Diane Cooper, another worker, said employees are regularly exposed to bed bugs, cockroaches, and other pests, and that at current salary levels, employees cannot afford to pay exterminators if they find that some of those pests have made their way into their own homes – something she claims has happened to at least four of her colleagues.

“When you own your home, that’s an expensive thing to pay out of pocket, but yet nobody’s going to come to my house . . . and pay for that extermination,” said Cooper, who noted that the union is looking for pay in line with what housing authorities operating in other cities in the region, such as in Philadelphia, are paying.

“At least with equal pay you’ve got a start as to, okay I’m in these hazardous conditions but yet you’re paying me responsibly and well enough that I can actually afford such things (like exterminators).”

Officials at HABC dispute some of the claims being made by union members, however. According to Cheron Porter, director of communications for Baltimore Housing, the housing authority has indeed negotiated a new contract with Local 647, and is simply awaiting the union’s signature.

Porter also said the cost of living in Baltimore and Philadelphia are not the same, but that the new contract stipulates that workers will receive an annual 2.5 percent increase in salary for three years, representing a 7.5 percent increase over current salary levels at the end of that term.

Further, while no public housing properties have yet to be transferred to private ownership under the RAD program, and though developers have expressed interest in keeping current maintenance workers employed on the properties, housing has nonetheless sought to minimize the impact RAD might have on their workers.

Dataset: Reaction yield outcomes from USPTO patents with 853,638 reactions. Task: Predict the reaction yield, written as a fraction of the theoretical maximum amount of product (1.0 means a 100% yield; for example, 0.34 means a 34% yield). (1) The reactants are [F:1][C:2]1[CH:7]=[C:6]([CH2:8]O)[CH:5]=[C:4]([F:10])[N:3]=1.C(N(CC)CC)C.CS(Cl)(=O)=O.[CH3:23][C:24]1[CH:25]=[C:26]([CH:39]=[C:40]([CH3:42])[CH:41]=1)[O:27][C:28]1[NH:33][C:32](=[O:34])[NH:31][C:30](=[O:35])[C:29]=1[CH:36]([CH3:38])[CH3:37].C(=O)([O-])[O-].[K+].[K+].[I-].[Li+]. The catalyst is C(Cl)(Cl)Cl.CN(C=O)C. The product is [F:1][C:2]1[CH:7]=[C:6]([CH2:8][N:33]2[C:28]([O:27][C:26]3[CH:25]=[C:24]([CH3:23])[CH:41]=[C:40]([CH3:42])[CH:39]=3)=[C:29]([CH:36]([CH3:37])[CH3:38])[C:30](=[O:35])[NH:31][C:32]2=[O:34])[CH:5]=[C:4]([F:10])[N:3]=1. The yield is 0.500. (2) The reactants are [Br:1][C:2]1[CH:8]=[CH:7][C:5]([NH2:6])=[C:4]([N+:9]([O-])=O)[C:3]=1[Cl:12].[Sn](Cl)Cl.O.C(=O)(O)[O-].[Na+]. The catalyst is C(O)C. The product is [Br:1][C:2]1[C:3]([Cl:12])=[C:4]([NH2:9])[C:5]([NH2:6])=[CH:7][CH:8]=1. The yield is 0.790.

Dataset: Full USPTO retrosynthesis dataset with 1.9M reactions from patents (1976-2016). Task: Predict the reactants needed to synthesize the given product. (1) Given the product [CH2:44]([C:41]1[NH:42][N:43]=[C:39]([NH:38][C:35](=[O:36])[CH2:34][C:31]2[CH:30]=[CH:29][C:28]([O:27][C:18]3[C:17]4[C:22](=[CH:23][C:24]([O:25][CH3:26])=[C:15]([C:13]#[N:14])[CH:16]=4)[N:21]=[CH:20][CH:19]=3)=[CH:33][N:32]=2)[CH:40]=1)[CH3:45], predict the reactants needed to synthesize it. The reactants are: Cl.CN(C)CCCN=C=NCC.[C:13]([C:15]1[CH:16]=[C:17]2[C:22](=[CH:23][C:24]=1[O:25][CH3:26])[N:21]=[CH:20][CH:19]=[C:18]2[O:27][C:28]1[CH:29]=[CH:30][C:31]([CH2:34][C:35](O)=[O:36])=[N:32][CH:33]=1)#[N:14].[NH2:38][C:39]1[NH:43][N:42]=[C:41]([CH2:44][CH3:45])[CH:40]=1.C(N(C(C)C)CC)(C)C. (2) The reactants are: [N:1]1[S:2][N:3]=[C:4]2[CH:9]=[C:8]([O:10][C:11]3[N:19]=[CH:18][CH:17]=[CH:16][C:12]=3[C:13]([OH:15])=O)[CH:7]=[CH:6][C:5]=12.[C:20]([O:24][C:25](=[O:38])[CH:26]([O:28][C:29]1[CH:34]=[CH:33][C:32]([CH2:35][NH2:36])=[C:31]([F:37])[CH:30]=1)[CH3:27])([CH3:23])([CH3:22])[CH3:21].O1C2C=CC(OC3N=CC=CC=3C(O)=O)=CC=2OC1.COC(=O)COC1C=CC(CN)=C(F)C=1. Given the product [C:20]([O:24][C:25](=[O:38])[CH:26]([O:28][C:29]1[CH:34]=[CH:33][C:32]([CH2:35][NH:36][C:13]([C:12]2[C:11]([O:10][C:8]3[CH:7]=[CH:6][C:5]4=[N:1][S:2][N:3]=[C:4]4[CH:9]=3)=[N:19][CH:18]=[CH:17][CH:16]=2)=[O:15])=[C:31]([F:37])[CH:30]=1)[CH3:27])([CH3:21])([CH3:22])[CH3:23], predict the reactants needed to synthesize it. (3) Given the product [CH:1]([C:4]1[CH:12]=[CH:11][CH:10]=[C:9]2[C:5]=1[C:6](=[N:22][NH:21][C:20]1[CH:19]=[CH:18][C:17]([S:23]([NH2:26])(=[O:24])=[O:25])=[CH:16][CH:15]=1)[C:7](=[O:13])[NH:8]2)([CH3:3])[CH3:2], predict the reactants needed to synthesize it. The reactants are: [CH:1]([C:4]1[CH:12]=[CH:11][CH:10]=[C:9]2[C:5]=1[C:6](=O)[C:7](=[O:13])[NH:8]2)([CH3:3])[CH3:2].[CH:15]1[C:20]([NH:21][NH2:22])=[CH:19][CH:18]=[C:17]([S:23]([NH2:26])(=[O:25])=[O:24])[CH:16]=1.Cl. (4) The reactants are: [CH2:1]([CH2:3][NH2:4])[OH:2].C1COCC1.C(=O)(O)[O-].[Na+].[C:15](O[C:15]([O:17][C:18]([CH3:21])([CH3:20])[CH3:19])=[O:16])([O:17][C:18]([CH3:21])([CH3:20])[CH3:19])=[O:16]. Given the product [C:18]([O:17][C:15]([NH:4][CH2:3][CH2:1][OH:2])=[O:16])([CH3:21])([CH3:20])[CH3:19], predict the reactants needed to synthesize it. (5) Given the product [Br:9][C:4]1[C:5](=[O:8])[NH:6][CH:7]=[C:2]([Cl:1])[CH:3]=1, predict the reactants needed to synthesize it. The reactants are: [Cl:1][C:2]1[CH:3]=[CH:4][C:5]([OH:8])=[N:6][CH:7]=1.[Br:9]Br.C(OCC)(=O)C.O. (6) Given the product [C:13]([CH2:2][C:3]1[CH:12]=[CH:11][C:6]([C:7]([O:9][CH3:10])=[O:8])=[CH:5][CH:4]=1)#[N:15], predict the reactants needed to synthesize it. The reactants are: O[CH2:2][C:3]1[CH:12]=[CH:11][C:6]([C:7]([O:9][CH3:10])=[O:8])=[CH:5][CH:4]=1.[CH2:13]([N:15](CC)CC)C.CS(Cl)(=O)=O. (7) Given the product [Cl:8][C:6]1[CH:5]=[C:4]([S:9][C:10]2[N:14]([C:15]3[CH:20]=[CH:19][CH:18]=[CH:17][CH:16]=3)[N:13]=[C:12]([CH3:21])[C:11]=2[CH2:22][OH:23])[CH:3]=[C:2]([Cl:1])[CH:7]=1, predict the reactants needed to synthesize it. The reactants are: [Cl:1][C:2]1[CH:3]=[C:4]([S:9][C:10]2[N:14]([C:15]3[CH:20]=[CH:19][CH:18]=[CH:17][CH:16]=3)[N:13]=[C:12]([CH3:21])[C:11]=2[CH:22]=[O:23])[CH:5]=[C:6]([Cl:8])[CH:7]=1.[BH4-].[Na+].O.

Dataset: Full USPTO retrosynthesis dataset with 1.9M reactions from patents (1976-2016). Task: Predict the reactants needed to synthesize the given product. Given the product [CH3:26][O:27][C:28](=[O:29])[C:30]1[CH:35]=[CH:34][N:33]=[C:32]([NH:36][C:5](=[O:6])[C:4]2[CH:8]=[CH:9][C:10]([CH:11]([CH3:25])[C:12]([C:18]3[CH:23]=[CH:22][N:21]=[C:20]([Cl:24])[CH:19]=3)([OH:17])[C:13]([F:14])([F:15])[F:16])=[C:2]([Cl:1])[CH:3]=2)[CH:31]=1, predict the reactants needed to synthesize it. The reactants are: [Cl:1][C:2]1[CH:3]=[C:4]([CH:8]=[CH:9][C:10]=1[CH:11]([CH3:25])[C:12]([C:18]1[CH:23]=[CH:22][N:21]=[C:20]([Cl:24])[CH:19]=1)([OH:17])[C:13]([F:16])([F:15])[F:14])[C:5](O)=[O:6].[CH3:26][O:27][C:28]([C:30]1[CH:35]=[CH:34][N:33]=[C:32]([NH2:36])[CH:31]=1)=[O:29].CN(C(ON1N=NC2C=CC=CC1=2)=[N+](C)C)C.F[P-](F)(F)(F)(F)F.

“We’ve done job fairs where we’ve gotten employers . . . that were looking for the skill sets of our employees that we had – specifically those impacted by the RAD stuff, we’ve had job fairs for them. We’ve also done resume workshops, interview skills, because we understand that we have a number of employees that it’s probably been some time for them. So there are a number of things that have been done over the past year,” said Porter.

Coates said that the union has indeed been offered a new contract by HABC, but that they did not receive it for review until Feb. 24, and that the union was given only half a day to make a decision about whether to sign it. “I need a full day for us to go over this contract,” said Coates, adding that so far, “We don’t like what we see.”

According to Tania Baker, deputy director of communications for Baltimore Housing, representatives from HABC met with members of Local 647 last Monday to discuss the claim that potentially toxic industrial paint was used on the interior of housing units, and determined that the paint used was a non-toxic, interior/exterior paint.

Coates disputes the claim by Housing, and says the union has documents, consisting of e-mails and a receipt, that prove that industrial-grade paint was used.  The AFRO is awaiting the documents in order to verify this claim and will update this story if and when we receive them.  Regarding the most recent contract offer by HABC to Local 647, Coates says he has reached out to HABC to ask for further negotiations, and that he has given HABC until Monday to respond to the request.

ralejandro@afro.com